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Calzati wins Stage 8; Honchar keeps Tour lead

7/9/2006

LORIENT, France -- On World Cup final day, France's Sylvain
Calzati gave the nation a reason to start celebrating by winning
stage eight of the Tour de France -- only to say he was cheering for
Italy's soccer team.

Calzati's father is Italian, his mother French -- a tricky mix
given that the two nation's soccer squads were playing Sunday in
Berlin.

"I am going to disappoint quite a few people, but it is a good
omen for Italy, I hope," Calzati said when asked whether his first
Tour victory could presage a win for Les Bleus.

"I am for the Italians. I am perhaps going to set France
against me, but I have chosen my side."

Calzati, who was born in the southeastern French city of Lyon,
was the second French rider to win a Tour stage this year, after
Jimmy Casper took stage one.

Calzati, of the AG2R squad, broke into tears after he crossed
the finish line Sunday, winning with a solo ride ahead of the main
pack. Serhiy Honchar of Ukraine was in that main pack and held onto
the overall race lead. American Floyd Landis also was part of that
pack and remained second overall, 1 minute behind Honchar.

"I feel like I'm living a dream," said Calzati, who moved up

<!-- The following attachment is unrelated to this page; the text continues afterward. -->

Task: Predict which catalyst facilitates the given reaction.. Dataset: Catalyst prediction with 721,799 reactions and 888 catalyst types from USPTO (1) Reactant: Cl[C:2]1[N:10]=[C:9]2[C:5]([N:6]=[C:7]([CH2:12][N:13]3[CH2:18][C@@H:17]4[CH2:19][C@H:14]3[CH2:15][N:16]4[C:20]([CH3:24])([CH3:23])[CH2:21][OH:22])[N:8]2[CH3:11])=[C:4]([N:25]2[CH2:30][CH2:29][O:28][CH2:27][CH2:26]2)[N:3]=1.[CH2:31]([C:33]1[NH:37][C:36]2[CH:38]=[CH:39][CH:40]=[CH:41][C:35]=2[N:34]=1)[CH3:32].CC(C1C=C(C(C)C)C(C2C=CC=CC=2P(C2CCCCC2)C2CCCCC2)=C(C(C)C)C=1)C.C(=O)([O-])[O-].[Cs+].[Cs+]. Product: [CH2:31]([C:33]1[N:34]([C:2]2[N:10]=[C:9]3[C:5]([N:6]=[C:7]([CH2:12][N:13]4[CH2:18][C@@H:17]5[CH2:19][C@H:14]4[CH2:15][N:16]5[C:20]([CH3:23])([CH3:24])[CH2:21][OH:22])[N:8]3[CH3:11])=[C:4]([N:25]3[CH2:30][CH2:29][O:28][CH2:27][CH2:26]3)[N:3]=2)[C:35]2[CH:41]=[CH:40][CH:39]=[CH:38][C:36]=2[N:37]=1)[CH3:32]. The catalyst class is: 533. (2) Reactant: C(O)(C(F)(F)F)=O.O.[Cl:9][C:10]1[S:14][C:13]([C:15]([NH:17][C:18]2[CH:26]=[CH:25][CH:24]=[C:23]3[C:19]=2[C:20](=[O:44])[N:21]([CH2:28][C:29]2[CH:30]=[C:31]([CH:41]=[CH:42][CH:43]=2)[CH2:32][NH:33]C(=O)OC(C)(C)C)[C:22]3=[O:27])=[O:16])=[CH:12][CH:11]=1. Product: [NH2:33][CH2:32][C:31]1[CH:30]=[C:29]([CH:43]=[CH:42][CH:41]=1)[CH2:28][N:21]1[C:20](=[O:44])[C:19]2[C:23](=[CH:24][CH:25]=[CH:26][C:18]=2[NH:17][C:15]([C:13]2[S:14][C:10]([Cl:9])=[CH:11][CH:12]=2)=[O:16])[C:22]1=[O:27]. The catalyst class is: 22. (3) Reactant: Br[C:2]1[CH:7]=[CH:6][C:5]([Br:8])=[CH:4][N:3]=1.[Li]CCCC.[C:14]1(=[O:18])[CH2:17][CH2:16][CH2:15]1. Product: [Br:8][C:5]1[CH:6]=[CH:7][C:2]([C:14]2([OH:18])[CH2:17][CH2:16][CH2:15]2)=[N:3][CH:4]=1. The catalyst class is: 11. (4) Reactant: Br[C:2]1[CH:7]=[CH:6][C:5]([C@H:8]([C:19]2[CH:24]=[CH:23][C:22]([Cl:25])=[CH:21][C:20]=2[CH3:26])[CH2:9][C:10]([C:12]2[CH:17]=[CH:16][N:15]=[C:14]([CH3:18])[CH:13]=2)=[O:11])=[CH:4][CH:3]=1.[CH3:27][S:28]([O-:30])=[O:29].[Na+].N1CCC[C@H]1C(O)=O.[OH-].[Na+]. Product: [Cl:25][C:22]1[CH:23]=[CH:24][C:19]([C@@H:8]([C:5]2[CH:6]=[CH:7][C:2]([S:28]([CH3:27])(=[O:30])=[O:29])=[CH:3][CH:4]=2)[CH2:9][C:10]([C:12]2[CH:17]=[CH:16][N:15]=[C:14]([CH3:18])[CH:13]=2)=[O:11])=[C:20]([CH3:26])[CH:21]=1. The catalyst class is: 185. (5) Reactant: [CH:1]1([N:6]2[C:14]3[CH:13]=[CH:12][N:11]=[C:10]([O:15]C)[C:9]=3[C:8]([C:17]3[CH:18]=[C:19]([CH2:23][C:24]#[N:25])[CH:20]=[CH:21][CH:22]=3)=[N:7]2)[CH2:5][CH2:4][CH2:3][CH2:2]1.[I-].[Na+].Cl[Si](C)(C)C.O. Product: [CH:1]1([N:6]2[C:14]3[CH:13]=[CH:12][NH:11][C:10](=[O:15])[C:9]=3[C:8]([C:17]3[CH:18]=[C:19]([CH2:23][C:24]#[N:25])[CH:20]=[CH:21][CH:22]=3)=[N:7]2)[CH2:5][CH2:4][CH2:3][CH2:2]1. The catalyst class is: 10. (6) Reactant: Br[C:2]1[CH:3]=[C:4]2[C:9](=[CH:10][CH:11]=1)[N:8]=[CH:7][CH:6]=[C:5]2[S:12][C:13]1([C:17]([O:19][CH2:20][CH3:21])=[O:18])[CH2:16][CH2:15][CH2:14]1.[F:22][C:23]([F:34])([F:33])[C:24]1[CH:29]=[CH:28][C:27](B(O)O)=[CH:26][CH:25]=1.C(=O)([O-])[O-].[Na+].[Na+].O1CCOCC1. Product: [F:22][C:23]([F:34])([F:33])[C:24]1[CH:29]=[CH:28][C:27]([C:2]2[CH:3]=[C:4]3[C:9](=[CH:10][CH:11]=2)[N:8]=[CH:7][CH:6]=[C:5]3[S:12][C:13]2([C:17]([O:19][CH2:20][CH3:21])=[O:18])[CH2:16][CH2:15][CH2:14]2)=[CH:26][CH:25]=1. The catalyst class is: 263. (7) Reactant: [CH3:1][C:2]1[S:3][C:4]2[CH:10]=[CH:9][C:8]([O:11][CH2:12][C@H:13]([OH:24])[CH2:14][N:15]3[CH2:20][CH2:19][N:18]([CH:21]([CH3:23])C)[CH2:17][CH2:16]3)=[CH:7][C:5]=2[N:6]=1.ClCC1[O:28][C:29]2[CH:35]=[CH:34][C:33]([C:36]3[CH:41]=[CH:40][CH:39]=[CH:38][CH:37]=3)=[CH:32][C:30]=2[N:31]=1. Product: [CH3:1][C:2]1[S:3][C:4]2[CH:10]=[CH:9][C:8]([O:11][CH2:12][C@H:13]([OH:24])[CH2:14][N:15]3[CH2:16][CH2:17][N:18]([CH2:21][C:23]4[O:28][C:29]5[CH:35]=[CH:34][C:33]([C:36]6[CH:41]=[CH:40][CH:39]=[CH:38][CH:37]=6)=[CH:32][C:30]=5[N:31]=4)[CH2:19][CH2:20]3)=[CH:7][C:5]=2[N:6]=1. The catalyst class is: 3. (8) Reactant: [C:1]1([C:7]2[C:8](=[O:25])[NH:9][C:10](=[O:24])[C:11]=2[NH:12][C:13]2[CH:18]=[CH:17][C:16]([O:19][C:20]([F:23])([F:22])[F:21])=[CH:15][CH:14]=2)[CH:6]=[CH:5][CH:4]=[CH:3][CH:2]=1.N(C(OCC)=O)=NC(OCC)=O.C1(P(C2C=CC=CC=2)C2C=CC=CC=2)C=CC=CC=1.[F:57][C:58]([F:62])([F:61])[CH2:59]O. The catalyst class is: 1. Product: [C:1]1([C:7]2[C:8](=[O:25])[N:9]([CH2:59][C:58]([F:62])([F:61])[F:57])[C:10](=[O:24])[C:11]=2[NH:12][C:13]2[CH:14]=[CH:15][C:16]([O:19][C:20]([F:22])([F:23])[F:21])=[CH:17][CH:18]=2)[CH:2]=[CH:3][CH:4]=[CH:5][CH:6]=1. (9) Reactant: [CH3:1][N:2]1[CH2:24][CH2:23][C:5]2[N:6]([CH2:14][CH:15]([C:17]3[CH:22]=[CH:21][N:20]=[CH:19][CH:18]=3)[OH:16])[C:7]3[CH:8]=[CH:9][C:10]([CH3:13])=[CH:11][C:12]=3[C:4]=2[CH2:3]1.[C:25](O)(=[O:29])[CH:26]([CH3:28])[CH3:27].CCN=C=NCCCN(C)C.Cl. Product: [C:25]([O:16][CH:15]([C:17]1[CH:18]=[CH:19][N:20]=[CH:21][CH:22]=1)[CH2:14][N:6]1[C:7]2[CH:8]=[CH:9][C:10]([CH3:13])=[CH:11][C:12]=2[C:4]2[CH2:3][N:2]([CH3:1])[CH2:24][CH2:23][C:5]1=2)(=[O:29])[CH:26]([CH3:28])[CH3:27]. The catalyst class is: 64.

to 37th overall. "It's really magic."

He finished 2 minutes, 5 seconds ahead of Kjell Carlstrom of
Finland, a rider for the Liquigas squad. Another French rider,
Patrice Halgand of Credit Agricole, was third in the same time.

Landis, who was 37th in the stage, and Honchar, who was 100th,
both finished 2:15 behind Calzati.

Calzati's win, in 4 hours, 13 minutes, 18 seconds, came a few
hours before France played Italy in the World Cup soccer final in
Berlin. And it came a day after Frenchwoman Amelie Mauresmo won the
women's title at Wimbledon.

Calzati was among a group of riders that broke ahead of the main
pack about an hour into the 112-mile hilly stage from
Saint-Meen-le-Grand to Lorient on the Atlantic coast of Brittany in
northwest France.

With about 20 miles left, Calzati shook off the other riders in
his small group and rode on alone to the finish. As he neared the
line, he gave a high-five to a member of his team who pulled up
alongside in a car.

Monday is the first rest day, with no racing, of the three-week
Tour. The race resumes Tuesday with a flat stage from Bordeaux to
Dax in southwest France, and then heads the next day into the
climbs of the Pyrenees.